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Alabama tells utility to butt out of water war
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WASHINGTON (AP) - Alabama Gov. Bob Riley is warning utility giant Southern Co. to stay out of the region's tri-state water war.

In a letter to company CEO David Ratcliffe Wednesday, Riley said he was surprised to learn that the head of Southern subsidiary Georgia Power was leading a Georgia "impact team" formed by Gov. Sonny Perdue to work on the state's strategy in the dispute, including lobbying Congress.

Riley said having Georgia Power align with Georgia's interests is "counterproductive."

Along with Georgia Power, Southern owns Alabama Power and northwest Florida's Gulf Power, putting it in a tricky position as the states fight over rivers they share. The utilities are among the region's largest water users.

"Based upon your prior statements about each of the states in which your companies operate having legitimate interests, I had expected that Southern Company would remain neutral and not employ its lobbying group to seek to promote the interests of one of the states," Riley wrote to Ratcliffe. "This sort of out-front advocacy is only likely to harden the negotiating positions of the states."

Spokeswoman Valerie Holpp said Southern Co. had no comment on the letter.

Alabama, Florida and Georgia have been fighting for 20 years over rivers they share.

Georgia wants to hold more water back in federal reservoirs such as Lake Lanier to use as drinking water for the fast-growing Atlanta region. Florida and Alabama say they need strong river flows to sustain their own drinking water needs, fisheries, industrial users and power plants - including an Alabama Power nuclear plant.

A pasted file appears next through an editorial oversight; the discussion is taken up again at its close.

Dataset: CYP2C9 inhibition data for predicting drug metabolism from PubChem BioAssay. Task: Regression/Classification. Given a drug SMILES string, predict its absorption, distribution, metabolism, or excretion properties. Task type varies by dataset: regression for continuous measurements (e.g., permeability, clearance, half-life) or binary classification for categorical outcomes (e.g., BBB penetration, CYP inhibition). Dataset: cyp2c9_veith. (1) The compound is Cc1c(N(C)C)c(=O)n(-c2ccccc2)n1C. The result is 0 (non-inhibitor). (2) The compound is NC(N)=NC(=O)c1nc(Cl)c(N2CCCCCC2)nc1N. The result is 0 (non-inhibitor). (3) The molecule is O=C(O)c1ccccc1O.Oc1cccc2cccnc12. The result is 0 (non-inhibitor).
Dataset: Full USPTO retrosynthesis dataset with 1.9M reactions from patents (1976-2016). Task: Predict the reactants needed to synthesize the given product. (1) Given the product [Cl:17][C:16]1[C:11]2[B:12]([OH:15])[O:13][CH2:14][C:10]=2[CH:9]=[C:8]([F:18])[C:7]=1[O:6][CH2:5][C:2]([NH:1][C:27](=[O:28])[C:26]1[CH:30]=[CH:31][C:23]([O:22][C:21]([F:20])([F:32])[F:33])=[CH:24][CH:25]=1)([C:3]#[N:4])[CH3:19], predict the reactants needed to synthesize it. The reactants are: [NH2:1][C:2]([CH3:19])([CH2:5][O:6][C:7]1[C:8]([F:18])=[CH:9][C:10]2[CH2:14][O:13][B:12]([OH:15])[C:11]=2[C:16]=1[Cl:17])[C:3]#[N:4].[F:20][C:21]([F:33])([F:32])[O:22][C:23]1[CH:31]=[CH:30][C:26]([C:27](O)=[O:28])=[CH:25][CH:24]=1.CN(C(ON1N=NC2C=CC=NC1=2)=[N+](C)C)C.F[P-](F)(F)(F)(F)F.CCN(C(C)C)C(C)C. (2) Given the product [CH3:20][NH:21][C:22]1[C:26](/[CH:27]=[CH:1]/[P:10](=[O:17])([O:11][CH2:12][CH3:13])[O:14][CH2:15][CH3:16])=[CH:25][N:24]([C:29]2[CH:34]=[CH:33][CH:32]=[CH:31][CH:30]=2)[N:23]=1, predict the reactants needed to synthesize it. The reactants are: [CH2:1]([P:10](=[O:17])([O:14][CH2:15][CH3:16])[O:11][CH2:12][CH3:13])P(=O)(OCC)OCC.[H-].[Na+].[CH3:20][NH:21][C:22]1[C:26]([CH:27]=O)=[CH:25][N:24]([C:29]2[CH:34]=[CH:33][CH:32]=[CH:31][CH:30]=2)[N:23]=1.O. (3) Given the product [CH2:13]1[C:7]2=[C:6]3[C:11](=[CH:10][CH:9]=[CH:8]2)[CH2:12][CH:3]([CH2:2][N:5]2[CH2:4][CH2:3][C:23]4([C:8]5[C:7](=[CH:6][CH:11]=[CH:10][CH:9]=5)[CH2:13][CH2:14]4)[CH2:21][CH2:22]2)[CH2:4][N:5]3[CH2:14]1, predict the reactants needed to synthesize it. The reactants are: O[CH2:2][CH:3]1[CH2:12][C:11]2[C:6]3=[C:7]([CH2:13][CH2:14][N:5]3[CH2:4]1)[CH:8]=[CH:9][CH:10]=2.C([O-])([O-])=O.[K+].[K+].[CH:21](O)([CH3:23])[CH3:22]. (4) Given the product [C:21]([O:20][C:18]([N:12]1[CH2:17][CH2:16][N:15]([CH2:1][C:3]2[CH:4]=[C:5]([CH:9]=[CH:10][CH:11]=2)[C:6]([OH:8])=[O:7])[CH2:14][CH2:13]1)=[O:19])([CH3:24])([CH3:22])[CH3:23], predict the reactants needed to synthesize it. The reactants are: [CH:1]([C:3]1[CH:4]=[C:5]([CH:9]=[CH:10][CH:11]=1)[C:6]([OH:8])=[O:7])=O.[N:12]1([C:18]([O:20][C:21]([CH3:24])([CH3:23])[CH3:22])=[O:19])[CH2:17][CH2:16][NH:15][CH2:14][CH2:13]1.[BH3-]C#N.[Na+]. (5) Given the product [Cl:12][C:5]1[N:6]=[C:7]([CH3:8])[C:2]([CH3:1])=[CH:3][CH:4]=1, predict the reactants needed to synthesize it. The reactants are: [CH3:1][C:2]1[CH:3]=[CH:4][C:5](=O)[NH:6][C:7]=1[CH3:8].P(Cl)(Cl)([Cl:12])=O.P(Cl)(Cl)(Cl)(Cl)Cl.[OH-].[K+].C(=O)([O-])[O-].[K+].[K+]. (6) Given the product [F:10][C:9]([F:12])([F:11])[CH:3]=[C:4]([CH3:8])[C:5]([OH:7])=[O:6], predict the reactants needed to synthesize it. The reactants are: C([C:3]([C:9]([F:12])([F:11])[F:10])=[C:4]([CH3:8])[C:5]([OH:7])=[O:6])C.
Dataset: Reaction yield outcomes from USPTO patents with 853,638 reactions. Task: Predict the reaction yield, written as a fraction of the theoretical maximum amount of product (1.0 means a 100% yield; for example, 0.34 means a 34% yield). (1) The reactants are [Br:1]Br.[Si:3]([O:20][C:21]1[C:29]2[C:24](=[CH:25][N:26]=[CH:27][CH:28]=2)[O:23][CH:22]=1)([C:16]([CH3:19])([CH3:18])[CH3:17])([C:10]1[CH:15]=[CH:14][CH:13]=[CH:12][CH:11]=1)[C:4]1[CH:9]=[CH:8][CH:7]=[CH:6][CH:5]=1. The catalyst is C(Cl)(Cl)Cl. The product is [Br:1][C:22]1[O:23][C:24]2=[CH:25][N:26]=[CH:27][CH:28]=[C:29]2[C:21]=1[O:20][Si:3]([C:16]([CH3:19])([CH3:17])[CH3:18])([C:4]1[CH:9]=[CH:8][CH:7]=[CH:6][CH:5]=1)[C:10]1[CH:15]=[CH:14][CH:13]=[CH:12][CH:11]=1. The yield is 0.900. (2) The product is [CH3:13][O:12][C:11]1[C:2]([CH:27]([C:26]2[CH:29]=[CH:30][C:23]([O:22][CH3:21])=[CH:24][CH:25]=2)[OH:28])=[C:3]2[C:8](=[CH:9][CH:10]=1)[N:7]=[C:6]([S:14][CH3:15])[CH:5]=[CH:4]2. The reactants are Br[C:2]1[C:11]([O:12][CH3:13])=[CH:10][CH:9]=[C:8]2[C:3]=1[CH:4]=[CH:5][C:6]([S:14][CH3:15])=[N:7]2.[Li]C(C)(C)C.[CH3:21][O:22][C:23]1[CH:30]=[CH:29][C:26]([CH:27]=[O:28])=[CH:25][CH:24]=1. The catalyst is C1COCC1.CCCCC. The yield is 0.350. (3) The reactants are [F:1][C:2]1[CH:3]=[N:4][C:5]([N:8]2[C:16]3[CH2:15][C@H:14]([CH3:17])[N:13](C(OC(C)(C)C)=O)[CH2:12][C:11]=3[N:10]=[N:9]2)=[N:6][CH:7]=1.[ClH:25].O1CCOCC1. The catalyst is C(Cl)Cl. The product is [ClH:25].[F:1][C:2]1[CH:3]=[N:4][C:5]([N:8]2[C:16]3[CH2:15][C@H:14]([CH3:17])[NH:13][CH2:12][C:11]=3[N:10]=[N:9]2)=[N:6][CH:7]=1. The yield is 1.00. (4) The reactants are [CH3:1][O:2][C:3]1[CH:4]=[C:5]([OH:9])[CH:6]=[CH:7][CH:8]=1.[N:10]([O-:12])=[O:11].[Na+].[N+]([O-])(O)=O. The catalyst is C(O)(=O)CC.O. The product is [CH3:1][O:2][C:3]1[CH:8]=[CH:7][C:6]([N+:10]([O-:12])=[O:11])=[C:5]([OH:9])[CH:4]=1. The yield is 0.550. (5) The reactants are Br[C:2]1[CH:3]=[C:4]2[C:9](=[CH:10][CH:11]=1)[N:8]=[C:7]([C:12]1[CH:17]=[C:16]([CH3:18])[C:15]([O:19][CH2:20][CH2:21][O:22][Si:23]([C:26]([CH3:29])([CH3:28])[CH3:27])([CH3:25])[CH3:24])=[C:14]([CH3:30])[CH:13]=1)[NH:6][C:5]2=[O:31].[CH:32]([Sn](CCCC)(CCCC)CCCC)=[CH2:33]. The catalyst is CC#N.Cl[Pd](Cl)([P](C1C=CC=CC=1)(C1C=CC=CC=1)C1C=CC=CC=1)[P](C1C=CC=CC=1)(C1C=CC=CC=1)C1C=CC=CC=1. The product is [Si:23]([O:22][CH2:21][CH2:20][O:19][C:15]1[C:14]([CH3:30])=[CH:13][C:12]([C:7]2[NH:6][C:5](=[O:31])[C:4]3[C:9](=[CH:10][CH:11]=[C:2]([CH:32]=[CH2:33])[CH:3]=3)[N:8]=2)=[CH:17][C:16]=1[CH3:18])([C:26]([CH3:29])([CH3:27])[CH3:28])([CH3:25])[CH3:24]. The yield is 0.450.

In a potentially devastating blow to Georgia, U.S. District Court Judge Paul Magnuson ruled earlier this month that the state has no legal rights to Lake Lanier, a federal reservoir that provides drinking water to some 3 million Atlanta-area residents. Magnuson gave Georgia three years to continue using the reservoir but said if Congress hasn't approved a settlement by then, most of its withdrawals must end.

While taking a neutral public position, Southern Co. has been a key player in the water negotiations. As negotiations heated up last year, the company was included in a confidentiality agreement that the states signed to protect details from public disclosure.

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